Besides supervising lessons, John Madden's main job is to keep the horses healthy. Scheduling is a big part; making sure that each gets the work needed to stay in shape, and also to peak for key competitions. The jumps practiced here are three to four feet high, 'small' by grand prix standards. Madden says they're low enough that the horses don't get worn out by working at this height. The field itself is also meticulously maintained. It was recently aerated to make it more cushiony for the jumpers. John Madden says keeping the horses healthy is a full-time job. "It's not like an automobile. I hear these nascar guys talking about how difficult it is to have their second car right...well try having something with no replacement parts," John Madden says. The morning's rides are under the watchful eye of Authentic, the horse Beezie rode in the past two Olympics and for several years on the show jumping circuit. He's now at leisure with an official retirement planned at a big horse show in Ohio this fall. John Madden calls Authentic one of the greats, having won several medals at more than one game, a true accomplishment. Besides jumping big, the horses have to travel well, and not be distracted by crowd noise. "You know the Syracuse Invitational was very good for that, the crowd was very enthusiastic and really on top of the horses there," Beezie says. So now, it's down to the waiting. The short list will mean the London games, unless there's a last minute emergency. "Yeah, I was hoping I'd for sure make more than one Olympic team, and three would be nice," Beezie tells us.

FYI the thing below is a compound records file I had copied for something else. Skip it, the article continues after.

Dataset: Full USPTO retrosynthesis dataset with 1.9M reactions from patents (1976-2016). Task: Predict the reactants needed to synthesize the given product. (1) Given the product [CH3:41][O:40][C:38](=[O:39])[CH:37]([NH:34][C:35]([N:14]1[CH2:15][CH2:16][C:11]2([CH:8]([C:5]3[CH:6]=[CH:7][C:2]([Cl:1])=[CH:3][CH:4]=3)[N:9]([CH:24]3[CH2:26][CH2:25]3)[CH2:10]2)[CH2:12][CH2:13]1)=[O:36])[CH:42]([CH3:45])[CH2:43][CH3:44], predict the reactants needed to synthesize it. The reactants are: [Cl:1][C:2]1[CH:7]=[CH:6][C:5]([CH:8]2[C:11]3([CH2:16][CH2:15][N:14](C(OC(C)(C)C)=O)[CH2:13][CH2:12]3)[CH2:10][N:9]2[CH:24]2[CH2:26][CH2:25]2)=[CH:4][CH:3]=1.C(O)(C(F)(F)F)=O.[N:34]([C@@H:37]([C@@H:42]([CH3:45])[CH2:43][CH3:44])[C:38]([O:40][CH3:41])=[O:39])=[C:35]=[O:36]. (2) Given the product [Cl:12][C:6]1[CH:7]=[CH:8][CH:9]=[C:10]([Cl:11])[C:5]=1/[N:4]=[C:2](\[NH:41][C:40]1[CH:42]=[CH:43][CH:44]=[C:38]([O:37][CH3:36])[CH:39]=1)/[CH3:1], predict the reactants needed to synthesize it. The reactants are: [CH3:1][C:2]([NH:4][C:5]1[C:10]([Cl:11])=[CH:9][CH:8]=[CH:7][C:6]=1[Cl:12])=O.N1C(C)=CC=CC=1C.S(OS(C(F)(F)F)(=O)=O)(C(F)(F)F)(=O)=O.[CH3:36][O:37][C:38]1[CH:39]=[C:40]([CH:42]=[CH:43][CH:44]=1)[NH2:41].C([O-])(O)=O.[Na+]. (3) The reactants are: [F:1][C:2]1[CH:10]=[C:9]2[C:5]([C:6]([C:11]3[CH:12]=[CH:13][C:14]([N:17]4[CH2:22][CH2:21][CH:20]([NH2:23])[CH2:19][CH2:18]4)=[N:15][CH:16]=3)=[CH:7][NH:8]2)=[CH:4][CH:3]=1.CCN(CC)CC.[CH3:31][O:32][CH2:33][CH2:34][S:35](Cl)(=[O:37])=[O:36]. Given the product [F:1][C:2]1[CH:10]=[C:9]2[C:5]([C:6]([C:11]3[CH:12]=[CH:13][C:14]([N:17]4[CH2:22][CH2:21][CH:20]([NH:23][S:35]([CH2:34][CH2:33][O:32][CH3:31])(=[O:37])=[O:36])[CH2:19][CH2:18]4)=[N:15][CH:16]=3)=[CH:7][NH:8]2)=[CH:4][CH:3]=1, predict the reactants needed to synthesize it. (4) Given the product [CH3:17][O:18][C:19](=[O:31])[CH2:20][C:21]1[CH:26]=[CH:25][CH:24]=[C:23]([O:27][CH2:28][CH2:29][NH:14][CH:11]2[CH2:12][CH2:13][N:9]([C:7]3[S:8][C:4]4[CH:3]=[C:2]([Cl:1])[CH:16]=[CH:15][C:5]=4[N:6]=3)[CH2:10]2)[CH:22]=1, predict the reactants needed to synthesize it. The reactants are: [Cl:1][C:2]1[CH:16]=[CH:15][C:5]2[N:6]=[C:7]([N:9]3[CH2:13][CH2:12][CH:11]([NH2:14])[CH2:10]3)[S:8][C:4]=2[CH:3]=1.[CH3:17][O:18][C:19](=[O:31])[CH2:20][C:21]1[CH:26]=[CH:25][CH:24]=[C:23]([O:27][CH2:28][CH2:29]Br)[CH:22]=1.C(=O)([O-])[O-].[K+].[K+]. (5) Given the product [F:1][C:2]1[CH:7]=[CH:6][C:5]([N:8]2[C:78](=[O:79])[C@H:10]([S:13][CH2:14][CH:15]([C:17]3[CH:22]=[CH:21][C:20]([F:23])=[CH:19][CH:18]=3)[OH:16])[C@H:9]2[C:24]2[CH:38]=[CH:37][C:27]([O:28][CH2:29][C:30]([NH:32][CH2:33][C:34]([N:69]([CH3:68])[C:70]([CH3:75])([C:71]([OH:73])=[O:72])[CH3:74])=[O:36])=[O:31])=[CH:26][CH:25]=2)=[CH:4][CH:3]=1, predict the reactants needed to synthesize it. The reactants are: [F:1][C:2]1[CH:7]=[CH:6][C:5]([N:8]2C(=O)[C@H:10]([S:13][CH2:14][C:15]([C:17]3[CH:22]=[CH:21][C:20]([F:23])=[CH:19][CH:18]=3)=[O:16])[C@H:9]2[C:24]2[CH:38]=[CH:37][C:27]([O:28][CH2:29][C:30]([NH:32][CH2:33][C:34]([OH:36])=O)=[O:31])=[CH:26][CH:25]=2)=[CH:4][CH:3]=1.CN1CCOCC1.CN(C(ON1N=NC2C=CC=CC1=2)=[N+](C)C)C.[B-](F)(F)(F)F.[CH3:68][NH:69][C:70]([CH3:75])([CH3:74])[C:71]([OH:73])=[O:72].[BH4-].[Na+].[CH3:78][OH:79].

You can follow along at John Madden Sales, and also the US Equestrian Federation websites, and we'll keep you up to date here, as well.